Yoga is the Poetry of Movement

August 4, 2018 at 6:10 am  •  0 Comments

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Alignment, breath and movement. Matt Giordano is passionate about these fundamentals. His discipline from an early age has enabled him to teach people about body, mind and soul.

Known as a dynamic teacher, Matt is a certified yoga instructor through the Pure Yoga teacher training program. He is also a certified AcroYoga, and YogaTuneUp instructor. As Matt travels up and down the East Coast to workshops, he teaches and connects with people and incorporates techniques for mind and body.

On his Facebook page, Matt says: “Something I have noticed in my life is the more I challenge myself, the easier it is to face the challenges that life provides.”

Matt, can you tell us what drove you to learn martial arts at the early age of 7?

Mostly the ninja turtles, karate kid, and all the other karate movies at that time. I literally rented every movie that existed in the local video store.

You are creating a growing audience who appreciates your yoga style. Why do you think that is?

I wouldn’t call it a yoga style as much as a way of transmitting information from my body to someone else’s. The difference is you can apply anything I offer to any style of yoga simply because I teach the how behind body mechanics. In other words while I offer my opinions on how specific poses “should” be, my main focus is less about my opinion and mostly about getting students to tap into the options that they have within their physical body.

What that means is they gain an awareness of their muscles and bones that gives them the power to choose what alignment would best support their particular strengths and weaknesses. This, in my mind, is why people come. My opinions can only go so far in helping a group of people because my opinion is based on what I see in the majority.

But what if you are not in the majority? That would mean you might be doing the exact opposite alignment of what could help you grow stronger. I am a lover of telling people something one day and the next telling them the exact opposite- there is no one way. So in short, I give people the tools they need to decide for themselves what is best.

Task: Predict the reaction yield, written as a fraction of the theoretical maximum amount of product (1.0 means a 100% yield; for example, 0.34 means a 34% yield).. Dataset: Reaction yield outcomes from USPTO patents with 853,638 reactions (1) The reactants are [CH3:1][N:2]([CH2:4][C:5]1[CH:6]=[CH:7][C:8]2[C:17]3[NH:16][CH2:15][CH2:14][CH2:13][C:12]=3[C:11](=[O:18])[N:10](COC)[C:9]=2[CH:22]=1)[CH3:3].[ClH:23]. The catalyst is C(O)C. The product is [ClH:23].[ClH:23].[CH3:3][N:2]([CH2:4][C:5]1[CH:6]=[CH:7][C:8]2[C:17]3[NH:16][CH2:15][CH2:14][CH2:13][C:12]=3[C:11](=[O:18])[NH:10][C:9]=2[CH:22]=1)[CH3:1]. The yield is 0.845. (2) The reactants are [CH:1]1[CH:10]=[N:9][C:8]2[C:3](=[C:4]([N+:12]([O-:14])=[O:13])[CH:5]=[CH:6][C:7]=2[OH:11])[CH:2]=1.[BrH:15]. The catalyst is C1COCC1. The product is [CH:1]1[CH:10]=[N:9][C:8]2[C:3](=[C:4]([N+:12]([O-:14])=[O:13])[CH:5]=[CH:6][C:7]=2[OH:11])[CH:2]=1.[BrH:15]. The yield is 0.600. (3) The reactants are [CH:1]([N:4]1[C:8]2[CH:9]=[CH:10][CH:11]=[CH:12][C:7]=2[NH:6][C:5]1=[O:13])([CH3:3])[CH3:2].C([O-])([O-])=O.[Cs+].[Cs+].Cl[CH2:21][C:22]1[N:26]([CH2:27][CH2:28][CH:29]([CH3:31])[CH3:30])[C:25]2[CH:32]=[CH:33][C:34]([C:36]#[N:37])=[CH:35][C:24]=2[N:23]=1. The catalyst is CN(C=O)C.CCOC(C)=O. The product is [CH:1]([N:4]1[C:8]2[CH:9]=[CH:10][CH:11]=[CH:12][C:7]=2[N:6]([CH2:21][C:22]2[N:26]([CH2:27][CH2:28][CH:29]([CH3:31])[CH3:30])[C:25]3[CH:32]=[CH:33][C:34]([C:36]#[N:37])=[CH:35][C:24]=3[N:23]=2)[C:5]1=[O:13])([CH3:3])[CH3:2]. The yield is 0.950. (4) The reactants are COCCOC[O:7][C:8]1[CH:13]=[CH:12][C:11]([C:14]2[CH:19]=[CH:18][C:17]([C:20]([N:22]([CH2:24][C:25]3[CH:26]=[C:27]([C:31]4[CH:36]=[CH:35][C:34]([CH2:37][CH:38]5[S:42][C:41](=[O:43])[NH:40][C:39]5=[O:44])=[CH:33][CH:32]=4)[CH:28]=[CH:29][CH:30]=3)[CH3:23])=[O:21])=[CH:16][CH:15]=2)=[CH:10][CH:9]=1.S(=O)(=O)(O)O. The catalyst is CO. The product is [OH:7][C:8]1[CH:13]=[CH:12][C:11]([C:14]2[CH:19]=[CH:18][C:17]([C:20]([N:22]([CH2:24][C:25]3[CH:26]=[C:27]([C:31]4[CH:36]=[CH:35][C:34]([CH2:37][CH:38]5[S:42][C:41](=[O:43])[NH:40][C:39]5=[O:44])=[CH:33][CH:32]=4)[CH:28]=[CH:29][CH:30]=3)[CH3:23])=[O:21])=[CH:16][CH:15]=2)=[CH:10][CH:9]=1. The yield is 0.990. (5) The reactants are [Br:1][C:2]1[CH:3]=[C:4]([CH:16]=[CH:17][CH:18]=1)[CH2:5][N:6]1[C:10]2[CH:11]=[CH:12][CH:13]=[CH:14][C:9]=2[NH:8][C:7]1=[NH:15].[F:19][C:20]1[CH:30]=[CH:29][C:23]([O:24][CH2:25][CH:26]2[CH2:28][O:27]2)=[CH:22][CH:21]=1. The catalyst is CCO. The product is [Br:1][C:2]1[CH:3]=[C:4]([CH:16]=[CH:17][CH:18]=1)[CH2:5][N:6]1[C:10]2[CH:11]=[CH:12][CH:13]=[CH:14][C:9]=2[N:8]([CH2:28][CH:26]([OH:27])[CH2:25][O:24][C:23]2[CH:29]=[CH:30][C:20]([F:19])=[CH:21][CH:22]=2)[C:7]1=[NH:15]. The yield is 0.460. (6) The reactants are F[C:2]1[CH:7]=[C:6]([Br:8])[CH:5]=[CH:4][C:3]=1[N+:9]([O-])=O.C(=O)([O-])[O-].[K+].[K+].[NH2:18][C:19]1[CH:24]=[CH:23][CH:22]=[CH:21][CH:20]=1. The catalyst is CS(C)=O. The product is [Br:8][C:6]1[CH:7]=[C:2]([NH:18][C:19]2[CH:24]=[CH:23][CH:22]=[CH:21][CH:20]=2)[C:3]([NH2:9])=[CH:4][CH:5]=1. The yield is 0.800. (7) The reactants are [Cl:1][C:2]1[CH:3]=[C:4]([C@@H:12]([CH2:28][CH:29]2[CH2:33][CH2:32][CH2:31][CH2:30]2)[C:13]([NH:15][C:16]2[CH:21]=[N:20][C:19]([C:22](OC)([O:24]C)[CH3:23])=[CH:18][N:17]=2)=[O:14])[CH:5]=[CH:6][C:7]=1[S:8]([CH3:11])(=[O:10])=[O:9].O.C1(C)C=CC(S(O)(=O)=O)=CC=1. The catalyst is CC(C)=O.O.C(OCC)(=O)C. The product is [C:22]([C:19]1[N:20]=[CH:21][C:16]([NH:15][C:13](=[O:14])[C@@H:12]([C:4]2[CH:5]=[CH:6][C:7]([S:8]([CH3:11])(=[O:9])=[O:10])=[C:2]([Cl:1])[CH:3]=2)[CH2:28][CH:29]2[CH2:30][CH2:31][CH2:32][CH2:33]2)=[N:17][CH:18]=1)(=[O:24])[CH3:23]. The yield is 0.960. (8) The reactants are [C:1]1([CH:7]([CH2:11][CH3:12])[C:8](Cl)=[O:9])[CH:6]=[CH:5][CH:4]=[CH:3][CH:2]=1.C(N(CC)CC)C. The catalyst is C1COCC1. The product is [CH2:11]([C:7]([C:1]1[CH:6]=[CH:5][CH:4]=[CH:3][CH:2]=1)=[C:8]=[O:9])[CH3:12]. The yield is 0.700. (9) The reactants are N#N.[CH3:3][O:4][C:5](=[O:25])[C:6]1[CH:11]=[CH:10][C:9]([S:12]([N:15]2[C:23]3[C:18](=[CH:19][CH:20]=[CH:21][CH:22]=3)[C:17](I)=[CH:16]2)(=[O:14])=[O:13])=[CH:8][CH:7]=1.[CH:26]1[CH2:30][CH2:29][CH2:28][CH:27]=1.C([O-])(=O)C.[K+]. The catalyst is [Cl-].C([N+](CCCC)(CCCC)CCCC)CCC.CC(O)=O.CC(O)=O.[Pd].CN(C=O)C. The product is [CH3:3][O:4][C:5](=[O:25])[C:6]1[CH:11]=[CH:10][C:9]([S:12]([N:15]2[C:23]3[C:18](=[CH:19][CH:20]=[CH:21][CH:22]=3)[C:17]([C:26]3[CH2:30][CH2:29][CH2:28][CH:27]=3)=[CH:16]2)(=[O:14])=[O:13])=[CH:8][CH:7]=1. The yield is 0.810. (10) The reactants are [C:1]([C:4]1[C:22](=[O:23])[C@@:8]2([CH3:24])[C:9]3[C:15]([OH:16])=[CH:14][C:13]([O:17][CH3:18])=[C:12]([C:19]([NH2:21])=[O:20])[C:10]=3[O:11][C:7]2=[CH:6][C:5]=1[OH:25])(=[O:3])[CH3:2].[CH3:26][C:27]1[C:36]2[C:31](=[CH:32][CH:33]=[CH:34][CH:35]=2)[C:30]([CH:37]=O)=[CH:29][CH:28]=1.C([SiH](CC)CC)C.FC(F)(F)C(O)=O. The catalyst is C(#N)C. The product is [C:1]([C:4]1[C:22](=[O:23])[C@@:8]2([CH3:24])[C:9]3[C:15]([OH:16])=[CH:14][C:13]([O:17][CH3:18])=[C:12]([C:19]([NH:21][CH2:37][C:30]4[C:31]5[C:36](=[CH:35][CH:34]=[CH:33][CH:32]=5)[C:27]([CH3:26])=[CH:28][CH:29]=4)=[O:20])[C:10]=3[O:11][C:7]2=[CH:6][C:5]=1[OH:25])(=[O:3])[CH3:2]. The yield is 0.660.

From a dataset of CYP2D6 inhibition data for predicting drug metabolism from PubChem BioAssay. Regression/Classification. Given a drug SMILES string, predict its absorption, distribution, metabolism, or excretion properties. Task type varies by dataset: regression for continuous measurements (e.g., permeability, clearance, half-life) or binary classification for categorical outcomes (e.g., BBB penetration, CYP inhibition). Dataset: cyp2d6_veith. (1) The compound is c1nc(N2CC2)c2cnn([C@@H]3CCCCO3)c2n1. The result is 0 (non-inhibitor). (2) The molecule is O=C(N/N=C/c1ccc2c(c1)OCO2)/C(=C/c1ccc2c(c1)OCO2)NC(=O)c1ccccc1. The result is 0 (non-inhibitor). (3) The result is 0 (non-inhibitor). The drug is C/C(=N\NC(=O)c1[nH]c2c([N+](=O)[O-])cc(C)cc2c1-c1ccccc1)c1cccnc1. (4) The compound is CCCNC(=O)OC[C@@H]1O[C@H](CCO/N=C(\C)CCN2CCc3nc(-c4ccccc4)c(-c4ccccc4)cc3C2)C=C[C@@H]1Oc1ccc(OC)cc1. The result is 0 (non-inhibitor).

For people with illnesses, like cancer, can you tell us how they would start using yoga?

Matt Giordano

Yoga is a practice that helps funnel the mind’s energy into the body. Illnesses like cancer challenge all levels of energy from physical, to mental, to emotional, to spiritual.

While some face a downward spiral when diagnosed with cancer, others use it as inspiration to turn their life around. They look at everything from how they eat, to how they exercise, to how they interact with others, to what emotional blocks they might have been avoiding for years and so on.

Because yoga addresses the breathe, movement, muscles, organs, bones it can serve as cleanse of all the blockages in our system that when cleared, can increase the bodies capacity to heal. The cleansing process starts to permeate all aspects of our life, it catches on like an virus in reverse, it pulls life back into us.

The two points we are most connected to spirituality are when we are fully elated with joy, and when we hit rock bottom. Many of us are scared of the extremes so we don’t allow ourselves to ever get to either point, and instead we become numb. I have found that yoga doesn’t allow for numbness, just by focusing your mind on breath and body we are forced into being awake enough to experience the roller coaster ride of life.